Charity case

 
 

After a series of controversies occurring within charities such as the Red Cross, Sean O’Grady looks at where our donations are really going.

The word charity is defined as ‘the voluntary giving of help, typically money, to those in need’ but charitable organisations, however, can often end up being something slightly different. By the very nature of charitable and voluntary bodies, they are non-profit unions. For many people this is a misleading title as it gives donors a view that charities do not keep a penny of their income for themselves. The fact is, they do. While this certainly doesn’t make a charity’s actions any less altruistic, it can be somewhat unexpected for people who were led to believe that all of the hard-earned cash they donated would be given to the cause itself.

If a charity wants to be successful and well-run, a considerable portion of the money they receive from the public will have to go into areas such as fundraising and administration. Although this is a necessary tactic if a charity wants to be a success, it can also be disheartening for donors. A common issue with many voluntary organisations is that the money they generate doesn’t go exactly where they had promised it would. It is not unheard of for charities to make donations to other organisation that their relatives or friends may run. They also have the ability to spend their donors’ currency on salary perks and other ventures separate to the cause they promote.

It is completely fair to say that nowadays, the modern face of charity is not the organisations themselves, but the omnipresent street fund-raisers known as ‘Chuggers’, or ‘Charity Muggers’. These overly friendly clipboard holders can regularly be found ambushing people on Grafton Street to donate to their cause of the week. Although such campaigners are promoting a good cause, to call them irritating would be a gross understatement. We have all been made to feel guilty because we ‘don’t have any spare change’ to hand when they suddenly appear in front of you of out nowhere. What many don’t realise however, is that they are not just doing their job out of the goodness of their heart, but because they are being paid. In the UK and Ireland, fundraisers often earn well over the minimum wage and they also receive additional cash based on how many signatures they collect. Street fundraisers usually do not work for the charity they claim to support, but are working for a fundraising third party.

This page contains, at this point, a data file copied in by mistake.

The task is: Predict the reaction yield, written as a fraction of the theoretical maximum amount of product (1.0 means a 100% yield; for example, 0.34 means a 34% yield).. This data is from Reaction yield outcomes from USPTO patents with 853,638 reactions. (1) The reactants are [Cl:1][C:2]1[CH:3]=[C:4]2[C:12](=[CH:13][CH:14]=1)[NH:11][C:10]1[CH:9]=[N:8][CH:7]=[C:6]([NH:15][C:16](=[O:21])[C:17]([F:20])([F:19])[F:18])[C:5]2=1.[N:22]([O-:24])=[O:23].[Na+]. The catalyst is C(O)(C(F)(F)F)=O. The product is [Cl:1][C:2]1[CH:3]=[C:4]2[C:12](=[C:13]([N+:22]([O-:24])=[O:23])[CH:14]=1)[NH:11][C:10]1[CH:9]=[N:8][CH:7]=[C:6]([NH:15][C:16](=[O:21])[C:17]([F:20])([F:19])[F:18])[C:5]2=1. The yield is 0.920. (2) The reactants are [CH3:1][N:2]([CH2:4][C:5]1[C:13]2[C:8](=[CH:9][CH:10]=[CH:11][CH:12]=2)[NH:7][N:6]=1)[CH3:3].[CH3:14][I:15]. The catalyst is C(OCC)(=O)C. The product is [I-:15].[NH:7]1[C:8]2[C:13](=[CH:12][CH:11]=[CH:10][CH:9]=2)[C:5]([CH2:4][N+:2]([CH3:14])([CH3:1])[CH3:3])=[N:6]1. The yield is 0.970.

Most surprisingly, the fundraising companies that chuggers work for can often charge up to ninety-five per cent commission in the first year for the charities they are supporting. This means that just five per cent of the money that a charity would earn would actually be donated to their cause, the rest all going into the upkeep and promotion of the organisation. It is no wonder that voluntary companies do not make this fact clear to their donors. This massive percentage generally drops down the longer a charity is active, and it is advisable to be cautious of charities that give over fifteen per cent of their income to administrators.

Charities such as the Red Cross have come under fire recently with claims that they are misrepresenting their assets. The criticism revolves around the diversion of donations from the Haiti relief fund, and allegations that €160,000 raised for the tsunami relief in Asia was held in a bank account in Co. Tipperary for several years. The story has forced the company to redraw its constitution and introduce new codes of conduct to prevent any similar happenings. The Red Cross has also come under fire in China, where a controversy came about in July 2011 after a senior member at the Chinese Red Cross blogged about her expensive clothes and luxurious lifestyle. Her actions ignited a firestorm in China and led to intense paranoia about corruption and political interference within Chinese charities. Philanthropy in China is still in its developing stages and has been seriously hindered by this woman’s seemingly harmless blogging about her life.

While it is clear that charities can lose sight of what they originally wanted to achieve from time to time, it should not discourage anyone from donating to a cause they feel passionate about. It should make them more eager to seek out organisations that they know will use their donations to assist worthy causes. Many people seem to give to charities that they, in fact, know little about. If those in need are really to be helped then those donating need to do their research and ensure that they know exactly where their money is going.

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